structurally equivilent. So if Z1 is a resistor than Z2 and Z3 are
    resistors(although not necessarily of the same resistance). If Z3 is a
    capacitor and inductor then so are Z2 and Z1.

    All we know are the "voltage inputs" and I want to be able to calulate the
    other variables in the circuit(node voltages and currents).

    So essentially between any two nodes we have Vb - Va = Z*I which is just
    ohms law in some sense but Z is somewhat arbitrary. The problem is that in
    general Z depends on the nodes, current, and time along with all the other
    components that exist on that branch.

    You can think of it very similar to solving the graphs of resistors that
    most people do in basic electronics or physics courses except I want to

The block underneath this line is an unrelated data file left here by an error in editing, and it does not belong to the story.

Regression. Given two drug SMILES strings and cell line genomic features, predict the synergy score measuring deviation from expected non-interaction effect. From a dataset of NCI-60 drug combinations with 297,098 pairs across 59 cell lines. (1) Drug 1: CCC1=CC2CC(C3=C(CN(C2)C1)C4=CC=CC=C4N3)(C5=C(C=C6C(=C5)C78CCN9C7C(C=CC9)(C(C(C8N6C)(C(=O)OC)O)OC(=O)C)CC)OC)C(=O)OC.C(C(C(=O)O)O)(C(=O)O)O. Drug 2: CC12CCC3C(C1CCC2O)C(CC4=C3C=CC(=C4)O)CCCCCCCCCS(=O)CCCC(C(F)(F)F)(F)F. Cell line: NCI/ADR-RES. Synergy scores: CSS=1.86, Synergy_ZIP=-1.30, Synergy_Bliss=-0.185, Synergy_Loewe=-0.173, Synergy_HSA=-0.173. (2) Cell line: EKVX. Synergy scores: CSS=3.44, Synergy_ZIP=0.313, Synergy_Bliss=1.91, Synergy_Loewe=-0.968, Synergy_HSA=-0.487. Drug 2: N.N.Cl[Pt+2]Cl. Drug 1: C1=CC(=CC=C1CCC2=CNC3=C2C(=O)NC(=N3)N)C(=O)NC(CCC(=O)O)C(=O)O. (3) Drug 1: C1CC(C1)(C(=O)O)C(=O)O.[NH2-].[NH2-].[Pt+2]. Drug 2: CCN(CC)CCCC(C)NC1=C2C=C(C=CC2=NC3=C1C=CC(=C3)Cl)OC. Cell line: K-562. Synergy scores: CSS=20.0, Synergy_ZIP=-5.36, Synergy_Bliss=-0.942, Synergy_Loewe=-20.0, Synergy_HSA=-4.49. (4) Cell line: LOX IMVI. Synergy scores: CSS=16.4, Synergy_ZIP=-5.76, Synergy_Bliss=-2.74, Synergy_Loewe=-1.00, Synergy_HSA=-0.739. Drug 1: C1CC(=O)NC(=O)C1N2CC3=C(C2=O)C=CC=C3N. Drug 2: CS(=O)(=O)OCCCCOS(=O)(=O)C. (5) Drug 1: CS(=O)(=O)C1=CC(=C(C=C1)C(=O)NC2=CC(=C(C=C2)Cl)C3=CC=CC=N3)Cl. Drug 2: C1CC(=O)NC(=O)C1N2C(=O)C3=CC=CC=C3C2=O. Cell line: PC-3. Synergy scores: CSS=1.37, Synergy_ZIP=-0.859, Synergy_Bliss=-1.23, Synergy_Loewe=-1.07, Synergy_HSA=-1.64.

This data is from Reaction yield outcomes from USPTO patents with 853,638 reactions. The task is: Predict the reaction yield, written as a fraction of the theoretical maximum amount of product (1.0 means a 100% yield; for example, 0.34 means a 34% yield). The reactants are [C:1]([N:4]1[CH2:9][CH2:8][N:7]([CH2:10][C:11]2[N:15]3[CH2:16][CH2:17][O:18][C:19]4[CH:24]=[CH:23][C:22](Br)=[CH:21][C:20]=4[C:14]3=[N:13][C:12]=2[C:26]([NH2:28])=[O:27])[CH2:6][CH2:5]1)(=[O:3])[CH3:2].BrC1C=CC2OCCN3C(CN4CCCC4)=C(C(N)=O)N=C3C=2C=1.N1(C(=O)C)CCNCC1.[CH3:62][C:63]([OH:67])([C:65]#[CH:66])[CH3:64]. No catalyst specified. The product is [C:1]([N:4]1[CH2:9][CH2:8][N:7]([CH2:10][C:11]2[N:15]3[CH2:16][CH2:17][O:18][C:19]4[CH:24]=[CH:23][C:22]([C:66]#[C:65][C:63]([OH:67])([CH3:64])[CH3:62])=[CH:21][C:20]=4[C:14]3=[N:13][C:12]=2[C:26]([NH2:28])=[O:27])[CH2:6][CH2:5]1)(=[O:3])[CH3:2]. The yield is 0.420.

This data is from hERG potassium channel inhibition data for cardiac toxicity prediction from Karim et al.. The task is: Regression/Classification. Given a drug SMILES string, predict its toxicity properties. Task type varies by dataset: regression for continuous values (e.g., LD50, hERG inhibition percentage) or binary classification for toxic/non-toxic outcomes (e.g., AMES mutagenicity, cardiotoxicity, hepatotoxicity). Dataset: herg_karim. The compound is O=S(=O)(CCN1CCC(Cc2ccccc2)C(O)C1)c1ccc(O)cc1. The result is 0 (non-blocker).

replace them with more general components. In the case of a resistor its
    very simple. In the case of a capacitor it is not. Since I want to take
    into account the transients I get system of integeral equations(because of
    the non-constant/non-sinusodial input voltages and unknown node voltages).
    Of course these integral equations are equivilent to a system of
    differential equations.

    Essentially you can think of each branch representing a linear differential
    equation. But each linear DE "looks" the same as every other one except for
    the constant coefficients and it might depend on different currents and
    voltages. It seems though I should be able to recursively simplify the